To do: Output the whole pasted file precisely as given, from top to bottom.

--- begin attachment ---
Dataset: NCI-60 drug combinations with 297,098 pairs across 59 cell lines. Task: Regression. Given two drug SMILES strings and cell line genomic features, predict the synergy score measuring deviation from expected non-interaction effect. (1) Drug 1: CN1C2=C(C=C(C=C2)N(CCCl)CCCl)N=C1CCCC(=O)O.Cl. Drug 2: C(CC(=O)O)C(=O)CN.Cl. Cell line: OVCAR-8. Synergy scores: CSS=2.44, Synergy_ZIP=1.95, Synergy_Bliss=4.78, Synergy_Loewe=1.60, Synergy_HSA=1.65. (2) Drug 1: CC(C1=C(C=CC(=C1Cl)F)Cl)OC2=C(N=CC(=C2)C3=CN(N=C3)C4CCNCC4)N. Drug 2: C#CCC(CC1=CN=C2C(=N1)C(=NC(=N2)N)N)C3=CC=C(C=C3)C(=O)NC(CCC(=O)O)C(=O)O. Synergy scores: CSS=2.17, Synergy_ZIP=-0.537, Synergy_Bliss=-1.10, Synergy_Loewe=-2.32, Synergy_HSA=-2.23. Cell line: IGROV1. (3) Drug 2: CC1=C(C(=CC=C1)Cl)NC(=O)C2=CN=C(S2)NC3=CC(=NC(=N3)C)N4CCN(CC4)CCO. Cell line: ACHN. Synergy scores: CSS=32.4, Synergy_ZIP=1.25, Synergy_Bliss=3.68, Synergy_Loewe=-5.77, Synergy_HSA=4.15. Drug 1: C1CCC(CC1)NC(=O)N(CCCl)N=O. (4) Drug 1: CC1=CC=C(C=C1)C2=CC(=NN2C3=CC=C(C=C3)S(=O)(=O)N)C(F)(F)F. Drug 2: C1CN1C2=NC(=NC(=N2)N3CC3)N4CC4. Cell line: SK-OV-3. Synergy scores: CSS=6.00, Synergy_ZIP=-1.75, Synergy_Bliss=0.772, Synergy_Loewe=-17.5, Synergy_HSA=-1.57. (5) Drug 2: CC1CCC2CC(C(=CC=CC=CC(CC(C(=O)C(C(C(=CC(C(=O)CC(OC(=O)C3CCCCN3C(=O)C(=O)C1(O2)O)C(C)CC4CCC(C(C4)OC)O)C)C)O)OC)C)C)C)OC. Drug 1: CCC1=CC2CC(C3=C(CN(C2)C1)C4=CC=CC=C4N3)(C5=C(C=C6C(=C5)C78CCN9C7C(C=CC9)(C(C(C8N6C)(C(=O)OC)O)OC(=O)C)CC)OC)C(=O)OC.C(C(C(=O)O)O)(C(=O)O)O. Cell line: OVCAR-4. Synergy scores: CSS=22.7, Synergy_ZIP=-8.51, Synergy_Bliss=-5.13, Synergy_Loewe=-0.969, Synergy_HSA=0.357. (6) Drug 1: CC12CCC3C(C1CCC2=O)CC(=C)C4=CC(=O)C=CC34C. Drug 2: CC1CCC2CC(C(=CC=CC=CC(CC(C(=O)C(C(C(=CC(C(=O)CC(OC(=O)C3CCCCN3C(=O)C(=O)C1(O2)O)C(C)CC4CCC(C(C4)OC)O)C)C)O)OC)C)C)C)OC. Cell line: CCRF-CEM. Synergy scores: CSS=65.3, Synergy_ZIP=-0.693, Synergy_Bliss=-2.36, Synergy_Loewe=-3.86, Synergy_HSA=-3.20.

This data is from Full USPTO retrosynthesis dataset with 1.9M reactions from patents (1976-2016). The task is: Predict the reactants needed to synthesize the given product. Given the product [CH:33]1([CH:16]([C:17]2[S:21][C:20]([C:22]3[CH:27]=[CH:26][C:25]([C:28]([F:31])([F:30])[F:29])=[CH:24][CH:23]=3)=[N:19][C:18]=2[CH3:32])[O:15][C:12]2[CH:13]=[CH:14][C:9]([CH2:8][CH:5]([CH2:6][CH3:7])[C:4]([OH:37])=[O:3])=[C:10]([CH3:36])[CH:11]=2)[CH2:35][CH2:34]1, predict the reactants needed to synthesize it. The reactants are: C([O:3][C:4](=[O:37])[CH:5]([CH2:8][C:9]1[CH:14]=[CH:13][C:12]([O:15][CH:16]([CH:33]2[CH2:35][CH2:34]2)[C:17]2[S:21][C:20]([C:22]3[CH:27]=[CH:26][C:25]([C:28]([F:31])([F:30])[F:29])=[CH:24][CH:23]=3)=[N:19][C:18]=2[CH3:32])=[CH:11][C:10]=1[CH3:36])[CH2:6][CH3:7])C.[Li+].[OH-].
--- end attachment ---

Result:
Dataset: NCI-60 drug combinations with 297,098 pairs across 59 cell lines. Task: Regression. Given two drug SMILES strings and cell line genomic features, predict the synergy score measuring deviation from expected non-interaction effect. (1) Drug 1: CN1C2=C(C=C(C=C2)N(CCCl)CCCl)N=C1CCCC(=O)O.Cl. Drug 2: C(CC(=O)O)C(=O)CN.Cl. Cell line: OVCAR-8. Synergy scores: CSS=2.44, Synergy_ZIP=1.95, Synergy_Bliss=4.78, Synergy_Loewe=1.60, Synergy_HSA=1.65. (2) Drug 1: CC(C1=C(C=CC(=C1Cl)F)Cl)OC2=C(N=CC(=C2)C3=CN(N=C3)C4CCNCC4)N. Drug 2: C#CCC(CC1=CN=C2C(=N1)C(=NC(=N2)N)N)C3=CC=C(C=C3)C(=O)NC(CCC(=O)O)C(=O)O. Synergy scores: CSS=2.17, Synergy_ZIP=-0.537, Synergy_Bliss=-1.10, Synergy_Loewe=-2.32, Synergy_HSA=-2.23. Cell line: IGROV1. (3) Drug 2: CC1=C(C(=CC=C1)Cl)NC(=O)C2=CN=C(S2)NC3=CC(=NC(=N3)C)N4CCN(CC4)CCO. Cell line: ACHN. Synergy scores: CSS=32.4, Synergy_ZIP=1.25, Synergy_Bliss=3.68, Synergy_Loewe=-5.77, Synergy_HSA=4.15. Drug 1: C1CCC(CC1)NC(=O)N(CCCl)N=O. (4) Drug 1: CC1=CC=C(C=C1)C2=CC(=NN2C3=CC=C(C=C3)S(=O)(=O)N)C(F)(F)F. Drug 2: C1CN1C2=NC(=NC(=N2)N3CC3)N4CC4. Cell line: SK-OV-3. Synergy scores: CSS=6.00, Synergy_ZIP=-1.75, Synergy_Bliss=0.772, Synergy_Loewe=-17.5, Synergy_HSA=-1.57. (5) Drug 2: CC1CCC2CC(C(=CC=CC=CC(CC(C(=O)C(C(C(=CC(C(=O)CC(OC(=O)C3CCCCN3C(=O)C(=O)C1(O2)O)C(C)CC4CCC(C(C4)OC)O)C)C)O)OC)C)C)C)OC. Drug 1: CCC1=CC2CC(C3=C(CN(C2)C1)C4=CC=CC=C4N3)(C5=C(C=C6C(=C5)C78CCN9C7C(C=CC9)(C(C(C8N6C)(C(=O)OC)O)OC(=O)C)CC)OC)C(=O)OC.C(C(C(=O)O)O)(C(=O)O)O. Cell line: OVCAR-4. Synergy scores: CSS=22.7, Synergy_ZIP=-8.51, Synergy_Bliss=-5.13, Synergy_Loewe=-0.969, Synergy_HSA=0.357. (6) Drug 1: CC12CCC3C(C1CCC2=O)CC(=C)C4=CC(=O)C=CC34C. Drug 2: CC1CCC2CC(C(=CC=CC=CC(CC(C(=O)C(C(C(=CC(C(=O)CC(OC(=O)C3CCCCN3C(=O)C(=O)C1(O2)O)C(C)CC4CCC(C(C4)OC)O)C)C)O)OC)C)C)C)OC. Cell line: CCRF-CEM. Synergy scores: CSS=65.3, Synergy_ZIP=-0.693, Synergy_Bliss=-2.36, Synergy_Loewe=-3.86, Synergy_HSA=-3.20.

This data is from Full USPTO retrosynthesis dataset with 1.9M reactions from patents (1976-2016). The task is: Predict the reactants needed to synthesize the given product. Given the product [CH:33]1([CH:16]([C:17]2[S:21][C:20]([C:22]3[CH:27]=[CH:26][C:25]([C:28]([F:31])([F:30])[F:29])=[CH:24][CH:23]=3)=[N:19][C:18]=2[CH3:32])[O:15][C:12]2[CH:13]=[CH:14][C:9]([CH2:8][CH:5]([CH2:6][CH3:7])[C:4]([OH:37])=[O:3])=[C:10]([CH3:36])[CH:11]=2)[CH2:35][CH2:34]1, predict the reactants needed to synthesize it. The reactants are: C([O:3][C:4](=[O:37])[CH:5]([CH2:8][C:9]1[CH:14]=[CH:13][C:12]([O:15][CH:16]([CH:33]2[CH2:35][CH2:34]2)[C:17]2[S:21][C:20]([C:22]3[CH:27]=[CH:26][C:25]([C:28]([F:31])([F:30])[F:29])=[CH:24][CH:23]=3)=[N:19][C:18]=2[CH3:32])=[CH:11][C:10]=1[CH3:36])[CH2:6][CH3:7])C.[Li+].[OH-].